Nevis’ Agriculture Minister believes modern irrigation system will boost cotton yields and economy

Nevisian Minister responsible for Agriculture, Hon. Robelto Hector, takes a closer look at the newly installed irrigation system at Indian Castle

Minister of Agriculture in the Nevis Island Administration (NIA) Hon. Robelto Hector, expressed satisfaction with the modern irrigation system installed for cotton cultivation at the Government owned Indian Castle farm.

He said the over 30 acre plot will be shared with members of the Nevis Sea Island Cotton Producers Cooperative (NESICOPS) will yield more cotton and bring better returns to the island’s economy.

Mr. Hector told the Department of Information during a recent visit to the farm, that although replanting of a new crop of Sea Island Cotton had been delayed due to inclement weather and installation of the irrigation system, it was worth the wait.

He said Nevis had played a leadership role in agriculture in the region and that the Indian Castle farm would become a demonstration plot which would draw interest from locals and visitors.

The Agriculture Minister said the NIA had supported the funding from the Japan Grant Assistance for Grass Roots Human Security which made the irrigation system a reality. He said the Japanese Government had given the farmers of Nevis a chance to show their true potential and it was an opportunity that would be maximised.

Meantime, Mr. Hector said he had no regrets with the earlier decision to reintroduce cotton cultivation on Nevis and it formed part of the NIS’s plan for the economic development of Nevis

Agriculture governance [and] development needs vision and hard decisions. It is a situation in which having made a hard decision, recognising that you have a vision; we are now showing the sceptics what we are talking about in terms of agriculture development.

It is not going to be easy but on the shoulders of the Department there is going to be a great responsibility to organise and make sure that farmer’s confidence is kept at the highest level…I can tell you in the future, we are going to have other Caribbean Islands, just like the Four Seasons Model, looking towards a project that could be a pioneering project that they can learn from,” he said.

With regard to the number of farmers who had undertaken cotton cultivation in recent years, Mr. Hector said he was satisfied. The establishment of a cotton farmer’s cooperative, he explained, would assist with the mobilisation of farmers and push cotton production in the planned direction outlined by the Ministry and Department of Agriculture.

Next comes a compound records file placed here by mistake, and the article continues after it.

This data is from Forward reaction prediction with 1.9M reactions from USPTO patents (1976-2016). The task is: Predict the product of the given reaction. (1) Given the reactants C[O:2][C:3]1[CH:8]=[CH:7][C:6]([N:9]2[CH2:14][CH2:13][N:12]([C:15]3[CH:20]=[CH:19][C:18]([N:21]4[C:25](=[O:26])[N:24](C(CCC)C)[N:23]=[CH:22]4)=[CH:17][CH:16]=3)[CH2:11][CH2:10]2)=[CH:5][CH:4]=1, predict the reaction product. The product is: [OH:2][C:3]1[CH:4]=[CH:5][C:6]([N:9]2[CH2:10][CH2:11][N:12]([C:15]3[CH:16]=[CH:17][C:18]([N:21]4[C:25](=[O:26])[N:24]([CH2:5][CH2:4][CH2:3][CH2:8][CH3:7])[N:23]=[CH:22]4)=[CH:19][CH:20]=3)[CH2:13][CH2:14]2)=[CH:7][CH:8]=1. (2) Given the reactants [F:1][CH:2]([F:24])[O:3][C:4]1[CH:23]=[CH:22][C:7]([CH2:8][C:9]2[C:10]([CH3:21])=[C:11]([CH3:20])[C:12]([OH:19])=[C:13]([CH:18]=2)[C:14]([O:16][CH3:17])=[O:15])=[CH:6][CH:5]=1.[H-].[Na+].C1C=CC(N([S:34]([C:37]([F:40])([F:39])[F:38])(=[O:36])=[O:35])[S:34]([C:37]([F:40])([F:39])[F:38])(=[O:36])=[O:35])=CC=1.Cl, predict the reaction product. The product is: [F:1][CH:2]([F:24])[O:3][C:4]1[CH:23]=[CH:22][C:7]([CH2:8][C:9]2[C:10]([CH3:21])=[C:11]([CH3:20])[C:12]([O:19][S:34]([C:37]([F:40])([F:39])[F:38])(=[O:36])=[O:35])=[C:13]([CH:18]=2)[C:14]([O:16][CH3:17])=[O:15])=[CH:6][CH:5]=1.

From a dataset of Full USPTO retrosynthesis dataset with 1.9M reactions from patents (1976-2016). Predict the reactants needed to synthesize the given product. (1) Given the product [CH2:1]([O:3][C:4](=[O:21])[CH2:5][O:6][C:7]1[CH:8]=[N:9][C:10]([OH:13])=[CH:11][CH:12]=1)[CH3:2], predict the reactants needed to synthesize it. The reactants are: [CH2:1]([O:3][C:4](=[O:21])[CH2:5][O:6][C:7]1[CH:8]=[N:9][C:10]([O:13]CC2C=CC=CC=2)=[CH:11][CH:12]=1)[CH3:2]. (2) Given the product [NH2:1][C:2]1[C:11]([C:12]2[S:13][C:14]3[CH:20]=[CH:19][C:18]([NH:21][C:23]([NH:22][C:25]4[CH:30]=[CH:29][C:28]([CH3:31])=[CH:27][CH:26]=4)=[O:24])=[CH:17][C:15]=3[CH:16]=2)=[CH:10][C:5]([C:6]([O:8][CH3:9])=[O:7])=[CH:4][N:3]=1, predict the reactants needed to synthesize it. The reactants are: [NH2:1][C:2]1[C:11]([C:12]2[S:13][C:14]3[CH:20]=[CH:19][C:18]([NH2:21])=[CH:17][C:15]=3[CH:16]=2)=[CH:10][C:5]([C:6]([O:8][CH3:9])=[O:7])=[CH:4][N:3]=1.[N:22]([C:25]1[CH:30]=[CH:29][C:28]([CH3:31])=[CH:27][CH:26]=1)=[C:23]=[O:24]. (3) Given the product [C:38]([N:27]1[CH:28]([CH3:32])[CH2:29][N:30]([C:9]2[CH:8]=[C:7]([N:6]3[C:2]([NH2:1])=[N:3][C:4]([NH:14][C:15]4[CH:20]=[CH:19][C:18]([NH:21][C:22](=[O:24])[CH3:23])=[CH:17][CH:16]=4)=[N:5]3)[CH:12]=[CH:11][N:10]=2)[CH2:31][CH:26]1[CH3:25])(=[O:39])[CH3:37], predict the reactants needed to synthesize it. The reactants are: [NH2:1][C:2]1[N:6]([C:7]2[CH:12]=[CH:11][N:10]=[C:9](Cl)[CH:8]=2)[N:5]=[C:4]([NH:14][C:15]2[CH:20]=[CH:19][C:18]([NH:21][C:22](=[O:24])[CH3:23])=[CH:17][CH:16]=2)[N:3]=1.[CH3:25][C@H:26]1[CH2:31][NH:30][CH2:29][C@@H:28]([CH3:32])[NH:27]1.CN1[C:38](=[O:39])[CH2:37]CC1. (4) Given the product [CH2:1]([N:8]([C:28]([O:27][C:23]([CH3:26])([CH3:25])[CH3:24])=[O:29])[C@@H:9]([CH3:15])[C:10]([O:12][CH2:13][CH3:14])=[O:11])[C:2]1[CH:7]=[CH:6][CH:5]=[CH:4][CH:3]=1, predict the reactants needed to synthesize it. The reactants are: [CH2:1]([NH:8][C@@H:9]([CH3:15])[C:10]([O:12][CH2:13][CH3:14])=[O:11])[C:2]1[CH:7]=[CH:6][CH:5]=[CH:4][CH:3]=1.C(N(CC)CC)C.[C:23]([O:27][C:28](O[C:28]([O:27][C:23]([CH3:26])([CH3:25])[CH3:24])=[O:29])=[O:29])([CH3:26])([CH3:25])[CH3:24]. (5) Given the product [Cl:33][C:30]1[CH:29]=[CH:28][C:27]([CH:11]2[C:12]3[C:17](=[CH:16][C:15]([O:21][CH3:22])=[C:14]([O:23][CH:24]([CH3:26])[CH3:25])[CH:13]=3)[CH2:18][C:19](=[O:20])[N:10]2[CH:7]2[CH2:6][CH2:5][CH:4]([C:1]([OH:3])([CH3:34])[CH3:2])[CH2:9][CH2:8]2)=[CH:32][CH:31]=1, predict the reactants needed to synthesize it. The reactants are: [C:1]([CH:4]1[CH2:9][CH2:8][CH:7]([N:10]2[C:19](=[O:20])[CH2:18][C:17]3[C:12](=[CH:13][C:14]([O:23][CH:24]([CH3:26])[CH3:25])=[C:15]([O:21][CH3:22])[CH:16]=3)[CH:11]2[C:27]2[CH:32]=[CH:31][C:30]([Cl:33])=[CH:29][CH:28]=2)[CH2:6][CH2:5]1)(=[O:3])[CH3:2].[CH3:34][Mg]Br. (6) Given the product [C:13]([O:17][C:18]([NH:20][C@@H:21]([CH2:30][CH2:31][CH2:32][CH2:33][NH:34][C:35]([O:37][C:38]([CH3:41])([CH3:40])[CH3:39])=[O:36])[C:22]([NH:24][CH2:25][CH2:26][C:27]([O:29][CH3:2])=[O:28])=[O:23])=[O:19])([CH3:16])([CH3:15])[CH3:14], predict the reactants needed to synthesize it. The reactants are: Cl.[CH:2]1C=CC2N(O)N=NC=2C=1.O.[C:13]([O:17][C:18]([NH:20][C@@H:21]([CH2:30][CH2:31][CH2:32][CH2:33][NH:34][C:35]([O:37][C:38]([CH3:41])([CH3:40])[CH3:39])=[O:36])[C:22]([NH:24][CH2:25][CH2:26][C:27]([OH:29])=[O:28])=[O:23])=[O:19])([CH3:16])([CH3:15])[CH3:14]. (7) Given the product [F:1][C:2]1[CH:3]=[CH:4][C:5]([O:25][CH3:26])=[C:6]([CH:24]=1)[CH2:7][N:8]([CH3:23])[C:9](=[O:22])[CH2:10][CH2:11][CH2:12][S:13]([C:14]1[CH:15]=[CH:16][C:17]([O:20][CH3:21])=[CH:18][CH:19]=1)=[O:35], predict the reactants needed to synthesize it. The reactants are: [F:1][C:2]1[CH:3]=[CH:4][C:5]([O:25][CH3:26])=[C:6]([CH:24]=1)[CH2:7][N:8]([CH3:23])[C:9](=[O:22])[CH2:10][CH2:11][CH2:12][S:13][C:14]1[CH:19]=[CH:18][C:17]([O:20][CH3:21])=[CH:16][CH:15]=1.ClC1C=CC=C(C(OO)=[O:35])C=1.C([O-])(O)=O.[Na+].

However, Mr. Hector used the opportunity to encourage other farmers to take advantage of cotton cultivation which he said had good financial benefits.

“[Cotton] is an export crop, it is an export crop that brings in money; this is a crop that assists [NIA] in our Balance of Payments. Little Nevis is not known to produce much but its people, we have to look in terms of getting something on the international market that brings us revenue and in that way it would enhance our development.

So my encouragement to new farmers is, here is an opportunity, cotton is being sold at a premium price and it’s an opportunity that you must avail yourself off,” he said.

Looking to the future of cotton cultivation on Nevis, Mr. Hector explained that the Taiwanese had already been approached for their assistance to place a water well at the Indian Castle farm for irrigation purposes.

The Minister said at present water used to move the new irrigation project would be drawn from the island’s domestic source without any interruption of service to consumers in other parts of the island.

He said it showed the direction and foresight on the part of the NIA, who had increased the number of water sources and the availability of water to residents throughout the island.

What we are having here is actually forward thinking. Having a well in this area would give us water that we can use. We heard of the hotel project that was coming here, here again forward thinking, you have a source of water that you would be able to make sure that the irrigation supply, the domestic supply within this country is actually growing at the same pace of our development.”

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